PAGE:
Mrs. Alice played Bessie, who joked that she and her sister, played by Gloria Foster, had turned 100 because “we didn’t have husbands to worry about us to death.” The play had 317 performances and earned three Tony nominations, including Best Actress for Mrs. Alice, who saw the role as a rare opportunity to transcend the “one-dimensional” parts that she said were often reserved for older black performers, especially women.

“Metaphysics, I know why I’m playing Dr. Bessie,” she told The Washington Post. “My mood is very close to hers. So very. She is what they call a ‘feeling child’ who wears her emotions on her sleeve. She is outspoken and quick to anger. She finds it hard to distance herself from the things she feels most strongly about. This description fits me with a T. There is no middle ground for people Like Bessie and me.”

Mary Alice Smith was born in Indianola, Miss., and raised in Chicago. She rarely spoke about her personal life, but said that she based her performance on “Fences” in part on her mother and aunt.

“It was a kind of tribute to them and to the black women in my family who could never have fulfilled their dreams,” she told The Times.

After graduating from Chicago Teachers’ College, she began working in education, and moved to New York City in 1967 with plans to continue teaching. Instead, her friends persuaded her to audition for the newly formed Negro Ensemble Company, which sought to promote a black alternative to the white-dominated theater scene. The company rejected her but assigned her to an acting class taught by Lloyd Richards, who later directed her in “Fences”.

“I’m an actress today because of that,” Ms Smith told the New York Daily News.

She dropped her family name, much to her father’s dismay, and by the mid-1970s she was appearing in episodes of “Police Women” and “Sanford & Son”, with a starring role in the TV movie adaptation of Philip Hayes Dean’s play “The Blind Pig Style”. She also performed regularly in Off-Broadway plays, winning an Obie Award in 1979 for her performance as Brutus’ wife, Portia, in the all-black and Latino production of “Julius Caesar.”

Besides “Fences,” she performed on Broadway in two other Pulitzer-winning plays, the 1971 production of Charles Gordon’s “No Place to Be Somebody” and the 1994 revival of Michael Christopher’s “The Shadow Box.”

On screen, she played Oprah Winfrey’s mother in the 1989 miniseries “The Women of Brewster Place,” based on Gloria Naylor’s novel about women battling poverty and sexual violence in a dilapidated housing project. The following year, she appeared in three films, most notably starring in “To Sleep With Anger,” director Charles Burnett’s critically acclaimed black comedy, as a wife and mother whose family life is upended by an old friend played by Danny Glover. She was also a nurse working alongside Robin Williams in “Awakenings” and the mother of a hit-and-run in “The Bonfire of the Vanities.”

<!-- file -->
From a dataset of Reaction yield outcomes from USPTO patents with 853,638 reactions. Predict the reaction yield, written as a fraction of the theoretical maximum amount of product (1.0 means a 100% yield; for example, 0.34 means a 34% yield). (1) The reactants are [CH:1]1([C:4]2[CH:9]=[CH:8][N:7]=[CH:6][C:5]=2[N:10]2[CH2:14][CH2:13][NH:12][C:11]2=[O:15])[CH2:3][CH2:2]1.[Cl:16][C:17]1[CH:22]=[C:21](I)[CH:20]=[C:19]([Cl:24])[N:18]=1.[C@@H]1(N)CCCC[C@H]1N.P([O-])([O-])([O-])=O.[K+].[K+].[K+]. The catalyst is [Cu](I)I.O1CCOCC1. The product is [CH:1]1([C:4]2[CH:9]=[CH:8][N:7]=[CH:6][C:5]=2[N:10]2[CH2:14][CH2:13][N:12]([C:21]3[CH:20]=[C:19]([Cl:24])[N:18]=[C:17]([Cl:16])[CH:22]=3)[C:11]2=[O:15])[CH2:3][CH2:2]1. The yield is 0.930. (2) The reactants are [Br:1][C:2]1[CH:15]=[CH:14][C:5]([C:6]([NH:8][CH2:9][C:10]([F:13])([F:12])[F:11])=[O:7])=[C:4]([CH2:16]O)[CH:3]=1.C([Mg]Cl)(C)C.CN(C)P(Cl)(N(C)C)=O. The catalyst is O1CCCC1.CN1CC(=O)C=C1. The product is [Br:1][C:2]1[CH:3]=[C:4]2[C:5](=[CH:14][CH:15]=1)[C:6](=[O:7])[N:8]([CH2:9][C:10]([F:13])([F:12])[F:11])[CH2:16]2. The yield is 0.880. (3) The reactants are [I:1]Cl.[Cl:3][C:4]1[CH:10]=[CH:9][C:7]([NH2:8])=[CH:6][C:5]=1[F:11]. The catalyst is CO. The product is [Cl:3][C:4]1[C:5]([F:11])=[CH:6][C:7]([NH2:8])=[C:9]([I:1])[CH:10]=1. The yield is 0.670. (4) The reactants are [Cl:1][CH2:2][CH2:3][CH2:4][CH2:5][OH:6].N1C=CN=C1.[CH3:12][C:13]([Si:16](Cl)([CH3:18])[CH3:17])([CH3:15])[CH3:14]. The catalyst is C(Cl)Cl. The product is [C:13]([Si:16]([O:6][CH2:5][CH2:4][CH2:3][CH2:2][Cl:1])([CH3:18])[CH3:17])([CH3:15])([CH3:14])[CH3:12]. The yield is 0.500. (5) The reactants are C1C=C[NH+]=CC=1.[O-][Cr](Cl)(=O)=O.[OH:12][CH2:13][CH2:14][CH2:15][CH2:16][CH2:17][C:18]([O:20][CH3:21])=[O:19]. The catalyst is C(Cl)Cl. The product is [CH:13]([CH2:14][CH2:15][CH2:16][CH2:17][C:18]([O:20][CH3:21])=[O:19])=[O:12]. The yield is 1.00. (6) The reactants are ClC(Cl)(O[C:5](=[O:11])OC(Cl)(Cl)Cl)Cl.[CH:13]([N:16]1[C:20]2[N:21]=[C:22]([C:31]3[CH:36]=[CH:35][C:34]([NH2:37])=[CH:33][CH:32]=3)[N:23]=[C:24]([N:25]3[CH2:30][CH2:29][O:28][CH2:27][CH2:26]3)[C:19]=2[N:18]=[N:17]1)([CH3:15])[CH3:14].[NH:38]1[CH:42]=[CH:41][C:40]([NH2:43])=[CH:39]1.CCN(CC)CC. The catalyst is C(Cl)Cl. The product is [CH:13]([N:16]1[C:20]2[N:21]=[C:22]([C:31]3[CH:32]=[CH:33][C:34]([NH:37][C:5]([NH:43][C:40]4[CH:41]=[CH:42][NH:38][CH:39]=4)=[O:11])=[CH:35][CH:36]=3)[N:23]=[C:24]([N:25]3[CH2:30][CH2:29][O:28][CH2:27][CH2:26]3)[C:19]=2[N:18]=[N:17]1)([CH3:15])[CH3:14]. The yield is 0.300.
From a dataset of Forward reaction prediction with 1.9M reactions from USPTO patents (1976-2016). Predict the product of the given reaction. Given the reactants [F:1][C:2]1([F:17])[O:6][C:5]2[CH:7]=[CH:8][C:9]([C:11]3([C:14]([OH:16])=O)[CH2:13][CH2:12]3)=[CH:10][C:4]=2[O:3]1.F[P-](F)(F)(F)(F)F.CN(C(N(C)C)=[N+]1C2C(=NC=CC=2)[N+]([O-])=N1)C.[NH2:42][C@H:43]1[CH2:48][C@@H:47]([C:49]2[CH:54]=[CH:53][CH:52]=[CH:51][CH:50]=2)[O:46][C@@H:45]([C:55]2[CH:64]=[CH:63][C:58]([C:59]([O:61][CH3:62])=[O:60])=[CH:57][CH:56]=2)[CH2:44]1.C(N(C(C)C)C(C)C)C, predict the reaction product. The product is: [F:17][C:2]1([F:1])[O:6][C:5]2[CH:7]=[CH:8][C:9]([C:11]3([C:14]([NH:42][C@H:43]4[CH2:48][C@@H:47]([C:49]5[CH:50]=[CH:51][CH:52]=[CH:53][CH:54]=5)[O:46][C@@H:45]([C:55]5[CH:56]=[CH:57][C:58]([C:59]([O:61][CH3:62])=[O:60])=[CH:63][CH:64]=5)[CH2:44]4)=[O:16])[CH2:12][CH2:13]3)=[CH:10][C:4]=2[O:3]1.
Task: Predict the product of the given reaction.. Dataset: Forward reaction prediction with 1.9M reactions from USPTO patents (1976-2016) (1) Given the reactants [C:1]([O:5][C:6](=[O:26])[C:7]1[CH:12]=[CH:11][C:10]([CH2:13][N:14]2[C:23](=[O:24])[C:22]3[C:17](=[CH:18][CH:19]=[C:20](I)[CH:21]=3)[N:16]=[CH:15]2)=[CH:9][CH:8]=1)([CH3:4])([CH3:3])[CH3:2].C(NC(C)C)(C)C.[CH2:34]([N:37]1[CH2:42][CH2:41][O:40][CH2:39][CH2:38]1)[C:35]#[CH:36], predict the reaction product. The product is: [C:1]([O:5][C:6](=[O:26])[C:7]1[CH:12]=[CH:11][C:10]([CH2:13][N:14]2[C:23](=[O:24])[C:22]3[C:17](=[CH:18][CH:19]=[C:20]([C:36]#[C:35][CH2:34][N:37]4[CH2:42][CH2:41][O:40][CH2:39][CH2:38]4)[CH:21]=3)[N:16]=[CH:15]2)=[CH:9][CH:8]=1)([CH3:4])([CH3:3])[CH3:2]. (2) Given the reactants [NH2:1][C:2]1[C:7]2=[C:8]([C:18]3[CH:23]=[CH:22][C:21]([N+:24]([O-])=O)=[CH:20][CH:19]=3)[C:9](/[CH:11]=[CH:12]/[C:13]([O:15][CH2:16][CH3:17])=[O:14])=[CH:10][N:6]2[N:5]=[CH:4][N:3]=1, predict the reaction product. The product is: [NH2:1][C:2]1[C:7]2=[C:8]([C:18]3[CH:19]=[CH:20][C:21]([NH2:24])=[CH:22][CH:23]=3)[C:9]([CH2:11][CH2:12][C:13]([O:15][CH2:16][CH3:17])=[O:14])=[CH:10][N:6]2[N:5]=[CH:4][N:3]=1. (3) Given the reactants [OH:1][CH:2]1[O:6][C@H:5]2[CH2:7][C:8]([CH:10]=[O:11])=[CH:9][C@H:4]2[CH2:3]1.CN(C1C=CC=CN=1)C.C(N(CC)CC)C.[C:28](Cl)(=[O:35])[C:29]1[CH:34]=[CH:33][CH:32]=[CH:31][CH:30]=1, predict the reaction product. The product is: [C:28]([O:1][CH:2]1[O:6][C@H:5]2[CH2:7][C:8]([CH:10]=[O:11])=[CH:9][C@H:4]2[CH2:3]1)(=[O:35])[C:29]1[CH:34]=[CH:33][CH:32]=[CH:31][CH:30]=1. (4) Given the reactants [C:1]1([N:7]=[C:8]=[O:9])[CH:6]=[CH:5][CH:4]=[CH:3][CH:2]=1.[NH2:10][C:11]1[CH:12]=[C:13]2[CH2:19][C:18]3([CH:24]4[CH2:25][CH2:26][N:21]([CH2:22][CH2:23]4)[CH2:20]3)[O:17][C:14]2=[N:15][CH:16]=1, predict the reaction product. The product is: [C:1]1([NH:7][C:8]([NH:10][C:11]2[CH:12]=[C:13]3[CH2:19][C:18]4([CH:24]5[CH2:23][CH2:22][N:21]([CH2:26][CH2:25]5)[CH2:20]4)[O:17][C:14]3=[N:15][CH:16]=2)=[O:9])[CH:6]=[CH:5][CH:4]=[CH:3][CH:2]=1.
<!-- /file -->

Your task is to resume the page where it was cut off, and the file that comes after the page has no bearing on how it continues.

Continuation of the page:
No information was immediately available on survivors.

Mrs. Alice’s subsequent screen credits included roles in Spike Lee’s Malcolm X (1992), Clint Eastwood’s “A Perfect World” (1993), and Maya Angelou’s “Down in the Delta” (1998), the only film directed by the famous poet. . After appearing in the 2005 TV remake of “Kojak”, she retired from acting.

She told the 1986 Tribune newspaper, “Acting was a huge sacrifice. I sometimes think that if I kept working as a teacher, I would actually retire. The income was flat. … But I didn’t feel about teaching the way I do about acting. It’s my life’s service. I’m supposed to I use it.

“I had an experience years ago when I thought about giving it up,” she continued. “I didn’t really feel like I wanted to act anymore. I was sitting down. I got up and went through the experience. It was a feeling, a feeling so clear and I had no doubt what it was. It was my Lord. To go home, everything would be fine,” said the voice to go home. She said as long as you work, don’t worry about the money.”